Mitch Snyder

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Mitch Snyder (August 14, 1943 – July 3, 1990) was an American advocate for the homeless. He was the subject of a made-for-television 1986 biopic, Samaritan: The Mitch Snyder Story, starring Martin Sheen.

History[edit]

Snyder grew up in Flatbush, Brooklyn, New York, where at age 9 his father abandoned the family. After a stint in a correctional facility for breaking into parking meters, Snyder worked in job counseling on Madison Avenue in New York City, as well as selling appliances and construction work. In 1969 he left his wife and children and started hitchhiking west. Police found him in a stolen vehicle, and he was arrested and convicted of grand theft auto. He served two years in federal prison, 1970–1972, for violating the Dyer Act, which outlaws the interstate transportation of a stolen vehicle. Snyder ended up in Danbury Federal Correctional Institution in Danbury, Connecticut, where he served time with Philip and Daniel Berrigan. Following meetings with them and prolific reading, especially of the Bible, Snyder started participating in hunger strikes and work stoppages over prisoners' rights issues.

Affiliation with CCNV[edit]

Upon being released in 1973 Snyder came home to rejoin his family. Less than one year later he left his family again and joined the Community for Creative Non Violence (CCNV) in Washington, D.C. CCNV was at that time operating a medical clinic, a pretrial house, a soup kitchen, a thrift store and a halfway house. CCNV came out of a discussion group about the Vietnam War at George Washington University. CCNV was also very active in nonviolent direct action in opposition to the Vietnam War. Snyder became the driving force of CCNV but worked with many deeply committed people including his wife and professional partner, Carol Fennelly; Mary Ellen Hombs, with whom he co authored Homelessness in America: A Forced March to Nowhere; and Ed and Kathleen Guinan.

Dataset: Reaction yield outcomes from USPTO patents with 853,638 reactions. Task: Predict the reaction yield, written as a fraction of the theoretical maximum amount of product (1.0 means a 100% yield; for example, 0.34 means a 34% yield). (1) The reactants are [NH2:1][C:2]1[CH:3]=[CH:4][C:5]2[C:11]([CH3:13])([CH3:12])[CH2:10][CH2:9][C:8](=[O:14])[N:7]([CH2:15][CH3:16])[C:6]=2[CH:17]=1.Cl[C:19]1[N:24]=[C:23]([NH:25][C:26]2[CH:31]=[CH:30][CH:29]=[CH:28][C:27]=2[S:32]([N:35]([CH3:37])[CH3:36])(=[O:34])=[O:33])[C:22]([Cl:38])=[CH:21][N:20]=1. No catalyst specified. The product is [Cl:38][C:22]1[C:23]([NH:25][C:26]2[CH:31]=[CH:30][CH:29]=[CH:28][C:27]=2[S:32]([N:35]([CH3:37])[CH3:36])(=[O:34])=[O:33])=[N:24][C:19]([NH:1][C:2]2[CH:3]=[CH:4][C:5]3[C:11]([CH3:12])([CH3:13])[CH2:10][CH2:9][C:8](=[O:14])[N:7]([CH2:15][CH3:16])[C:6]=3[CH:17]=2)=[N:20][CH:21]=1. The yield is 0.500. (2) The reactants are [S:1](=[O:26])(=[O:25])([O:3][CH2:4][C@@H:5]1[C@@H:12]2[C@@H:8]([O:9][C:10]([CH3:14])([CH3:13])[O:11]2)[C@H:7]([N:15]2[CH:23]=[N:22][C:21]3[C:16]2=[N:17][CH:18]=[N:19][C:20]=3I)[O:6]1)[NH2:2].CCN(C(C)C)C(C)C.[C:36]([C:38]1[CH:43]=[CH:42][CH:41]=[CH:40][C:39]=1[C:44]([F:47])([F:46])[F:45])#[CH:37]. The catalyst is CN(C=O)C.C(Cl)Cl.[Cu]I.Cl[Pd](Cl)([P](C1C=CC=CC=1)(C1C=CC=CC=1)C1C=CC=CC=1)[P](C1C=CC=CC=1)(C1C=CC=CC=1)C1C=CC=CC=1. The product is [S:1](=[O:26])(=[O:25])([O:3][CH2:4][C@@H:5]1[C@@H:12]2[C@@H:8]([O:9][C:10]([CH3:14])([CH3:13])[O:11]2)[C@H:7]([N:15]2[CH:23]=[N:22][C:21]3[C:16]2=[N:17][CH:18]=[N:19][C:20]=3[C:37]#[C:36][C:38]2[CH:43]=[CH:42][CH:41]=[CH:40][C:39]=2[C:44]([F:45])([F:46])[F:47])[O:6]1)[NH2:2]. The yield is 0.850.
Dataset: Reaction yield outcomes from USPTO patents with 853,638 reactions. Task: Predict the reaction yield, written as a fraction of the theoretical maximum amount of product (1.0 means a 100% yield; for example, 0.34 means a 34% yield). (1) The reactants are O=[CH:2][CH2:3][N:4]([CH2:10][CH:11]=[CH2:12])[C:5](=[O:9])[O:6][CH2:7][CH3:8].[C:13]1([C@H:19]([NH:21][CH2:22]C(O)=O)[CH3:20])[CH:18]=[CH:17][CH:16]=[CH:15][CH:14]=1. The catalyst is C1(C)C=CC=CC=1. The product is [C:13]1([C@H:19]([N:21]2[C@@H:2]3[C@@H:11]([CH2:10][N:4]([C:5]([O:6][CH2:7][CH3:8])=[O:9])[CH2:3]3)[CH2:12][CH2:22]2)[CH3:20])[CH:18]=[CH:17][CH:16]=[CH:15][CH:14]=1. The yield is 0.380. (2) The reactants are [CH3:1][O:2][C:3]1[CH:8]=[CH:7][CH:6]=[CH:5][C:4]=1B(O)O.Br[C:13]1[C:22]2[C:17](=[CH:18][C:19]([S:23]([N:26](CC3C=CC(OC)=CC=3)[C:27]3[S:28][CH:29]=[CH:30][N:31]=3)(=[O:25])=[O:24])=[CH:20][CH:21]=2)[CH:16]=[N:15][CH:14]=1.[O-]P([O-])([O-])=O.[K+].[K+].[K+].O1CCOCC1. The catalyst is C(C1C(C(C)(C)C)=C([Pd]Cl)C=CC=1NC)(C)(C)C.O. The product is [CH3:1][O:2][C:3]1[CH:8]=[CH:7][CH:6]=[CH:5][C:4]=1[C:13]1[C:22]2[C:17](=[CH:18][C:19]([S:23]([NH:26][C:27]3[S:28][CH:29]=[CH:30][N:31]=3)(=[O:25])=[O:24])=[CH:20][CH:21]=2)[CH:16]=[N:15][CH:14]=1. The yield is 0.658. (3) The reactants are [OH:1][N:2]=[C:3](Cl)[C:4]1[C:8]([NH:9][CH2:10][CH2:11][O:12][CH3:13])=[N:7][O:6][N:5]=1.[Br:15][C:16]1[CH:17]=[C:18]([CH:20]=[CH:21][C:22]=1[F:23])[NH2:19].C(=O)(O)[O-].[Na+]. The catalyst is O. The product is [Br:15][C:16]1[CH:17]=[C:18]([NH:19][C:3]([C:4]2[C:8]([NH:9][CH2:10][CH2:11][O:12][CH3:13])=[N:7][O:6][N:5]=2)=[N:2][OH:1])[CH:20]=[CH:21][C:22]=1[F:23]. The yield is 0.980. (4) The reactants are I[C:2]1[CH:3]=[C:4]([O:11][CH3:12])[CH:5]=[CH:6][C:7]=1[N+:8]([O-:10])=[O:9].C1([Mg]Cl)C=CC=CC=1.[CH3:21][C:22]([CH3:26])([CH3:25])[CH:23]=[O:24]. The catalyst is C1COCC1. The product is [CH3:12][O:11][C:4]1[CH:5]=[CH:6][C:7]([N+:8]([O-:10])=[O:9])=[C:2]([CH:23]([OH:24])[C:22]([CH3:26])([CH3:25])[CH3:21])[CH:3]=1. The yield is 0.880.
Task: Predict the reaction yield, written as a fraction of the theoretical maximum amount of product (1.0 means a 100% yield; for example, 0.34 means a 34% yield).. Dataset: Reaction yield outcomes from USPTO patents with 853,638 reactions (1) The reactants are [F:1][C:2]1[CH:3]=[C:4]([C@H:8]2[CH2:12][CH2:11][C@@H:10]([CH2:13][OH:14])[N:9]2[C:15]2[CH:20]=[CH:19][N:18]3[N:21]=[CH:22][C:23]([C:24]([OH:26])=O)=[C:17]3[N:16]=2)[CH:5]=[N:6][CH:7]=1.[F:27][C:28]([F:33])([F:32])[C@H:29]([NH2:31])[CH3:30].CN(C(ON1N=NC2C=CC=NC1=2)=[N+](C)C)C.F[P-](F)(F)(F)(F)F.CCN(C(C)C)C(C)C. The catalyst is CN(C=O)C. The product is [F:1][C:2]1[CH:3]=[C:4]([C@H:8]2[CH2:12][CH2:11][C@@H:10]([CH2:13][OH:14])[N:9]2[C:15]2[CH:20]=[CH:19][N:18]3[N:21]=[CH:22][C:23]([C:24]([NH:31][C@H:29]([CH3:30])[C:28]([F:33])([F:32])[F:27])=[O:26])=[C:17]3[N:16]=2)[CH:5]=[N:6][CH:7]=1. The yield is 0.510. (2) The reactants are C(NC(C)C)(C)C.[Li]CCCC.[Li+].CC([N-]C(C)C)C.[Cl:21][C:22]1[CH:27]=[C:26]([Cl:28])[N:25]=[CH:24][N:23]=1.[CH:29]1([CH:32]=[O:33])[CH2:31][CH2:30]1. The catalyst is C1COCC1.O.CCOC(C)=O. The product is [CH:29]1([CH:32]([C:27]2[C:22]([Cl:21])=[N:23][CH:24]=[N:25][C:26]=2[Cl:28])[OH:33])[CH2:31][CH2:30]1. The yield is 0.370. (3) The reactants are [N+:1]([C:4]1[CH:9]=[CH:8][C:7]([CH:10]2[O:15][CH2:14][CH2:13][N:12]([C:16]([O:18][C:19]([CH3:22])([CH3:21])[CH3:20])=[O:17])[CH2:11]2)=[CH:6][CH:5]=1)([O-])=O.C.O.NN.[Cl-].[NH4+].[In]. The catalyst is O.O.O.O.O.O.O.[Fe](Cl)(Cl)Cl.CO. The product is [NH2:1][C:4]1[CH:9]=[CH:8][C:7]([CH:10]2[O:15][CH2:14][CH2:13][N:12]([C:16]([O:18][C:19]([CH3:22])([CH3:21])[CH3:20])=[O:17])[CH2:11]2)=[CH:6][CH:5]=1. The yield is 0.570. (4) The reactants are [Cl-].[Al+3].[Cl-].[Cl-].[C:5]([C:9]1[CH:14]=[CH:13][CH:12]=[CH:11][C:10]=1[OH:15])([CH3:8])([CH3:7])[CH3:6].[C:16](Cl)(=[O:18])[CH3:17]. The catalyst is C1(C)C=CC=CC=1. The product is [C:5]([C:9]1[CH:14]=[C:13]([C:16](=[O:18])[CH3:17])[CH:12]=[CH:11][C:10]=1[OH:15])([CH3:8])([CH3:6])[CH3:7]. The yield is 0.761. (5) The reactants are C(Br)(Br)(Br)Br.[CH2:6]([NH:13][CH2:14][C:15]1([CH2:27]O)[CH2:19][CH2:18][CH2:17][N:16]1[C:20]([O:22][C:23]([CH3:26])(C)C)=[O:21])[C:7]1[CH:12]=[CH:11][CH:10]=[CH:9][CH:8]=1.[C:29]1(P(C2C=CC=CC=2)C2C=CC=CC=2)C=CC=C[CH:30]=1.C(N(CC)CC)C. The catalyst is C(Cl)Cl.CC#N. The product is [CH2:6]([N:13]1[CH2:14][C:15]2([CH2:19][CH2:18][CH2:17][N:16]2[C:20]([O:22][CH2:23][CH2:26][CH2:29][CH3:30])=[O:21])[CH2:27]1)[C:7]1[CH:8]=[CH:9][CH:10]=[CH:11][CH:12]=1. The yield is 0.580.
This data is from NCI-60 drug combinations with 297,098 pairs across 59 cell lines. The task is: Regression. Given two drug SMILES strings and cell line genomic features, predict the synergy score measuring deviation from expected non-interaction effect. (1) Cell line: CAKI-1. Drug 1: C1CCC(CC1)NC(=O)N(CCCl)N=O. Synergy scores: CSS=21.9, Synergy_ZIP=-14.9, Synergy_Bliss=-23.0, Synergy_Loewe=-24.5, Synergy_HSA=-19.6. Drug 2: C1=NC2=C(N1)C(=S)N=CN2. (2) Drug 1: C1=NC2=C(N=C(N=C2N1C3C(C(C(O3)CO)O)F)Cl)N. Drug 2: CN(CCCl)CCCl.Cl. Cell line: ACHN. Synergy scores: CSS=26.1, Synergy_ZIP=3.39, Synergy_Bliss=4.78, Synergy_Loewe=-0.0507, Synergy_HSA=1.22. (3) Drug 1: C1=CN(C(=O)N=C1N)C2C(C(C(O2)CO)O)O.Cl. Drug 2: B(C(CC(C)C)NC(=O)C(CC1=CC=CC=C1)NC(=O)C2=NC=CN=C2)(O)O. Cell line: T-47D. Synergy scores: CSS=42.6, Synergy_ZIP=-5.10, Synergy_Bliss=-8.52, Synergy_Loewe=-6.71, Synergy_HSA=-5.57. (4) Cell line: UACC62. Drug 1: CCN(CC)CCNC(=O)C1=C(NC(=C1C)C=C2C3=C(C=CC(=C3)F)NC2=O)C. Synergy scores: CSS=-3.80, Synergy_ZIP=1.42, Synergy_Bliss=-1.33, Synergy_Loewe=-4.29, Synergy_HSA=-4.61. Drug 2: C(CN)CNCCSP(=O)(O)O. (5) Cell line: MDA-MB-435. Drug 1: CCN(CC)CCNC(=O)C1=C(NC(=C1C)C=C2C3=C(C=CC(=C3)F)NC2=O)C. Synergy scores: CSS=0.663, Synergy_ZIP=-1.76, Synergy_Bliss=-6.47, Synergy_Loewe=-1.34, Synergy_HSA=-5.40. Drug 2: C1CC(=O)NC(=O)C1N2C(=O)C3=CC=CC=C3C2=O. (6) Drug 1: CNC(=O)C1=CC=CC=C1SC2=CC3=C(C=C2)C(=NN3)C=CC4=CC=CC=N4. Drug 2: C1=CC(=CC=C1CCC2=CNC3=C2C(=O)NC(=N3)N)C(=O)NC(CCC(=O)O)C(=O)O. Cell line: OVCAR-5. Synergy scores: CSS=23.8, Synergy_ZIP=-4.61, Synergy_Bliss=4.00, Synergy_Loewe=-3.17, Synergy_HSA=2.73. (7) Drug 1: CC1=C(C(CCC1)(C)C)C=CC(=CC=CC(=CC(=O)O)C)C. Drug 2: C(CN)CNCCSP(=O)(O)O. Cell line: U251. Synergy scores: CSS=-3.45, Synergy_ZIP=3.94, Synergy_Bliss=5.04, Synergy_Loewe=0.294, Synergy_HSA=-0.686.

He and CCNV pushed and prodded the District of Columbia, the local churches and temples and mosques, as well as the federal government to open space at night for homeless people, and worked to staff the space that was made available. Through demonstrations, public funerals for people who had frozen to death on DC streets, breaking into public buildings, and fasting, CCNV forced the creation of shelters in Washington and made homelessness a national and international issue.

In the 1980s Snyder, Fennelly, and other CCNV activists entered and occupied an abandoned federal building at 425 2nd Street N.W. (now Mitch Snyder Place) and housed hundreds overnight while demanding that the government renovate the building. Under intense pressure, the Reagan administration agreed to lease the Federal property to CCNV for $1 a year. Later the Federal government transferred the property to DC. It remains the largest shelter in Washington to this day. Snyder fasted twice to force the Reagan administration to renovate the building. The first fast ended on the eve of Reagan's second election when Reagan promised to execute necessary repairs. Reagan failed to follow through on this promise, and litigation ensued. An Oscar-nominated documentary, Promises to Keep, narrated by Martin Sheen, follows that story and tells why a second fast was conducted. Sheen also played Mitch Snyder in the made-for-TV movie, Samaritan: The Mitch Snyder Story.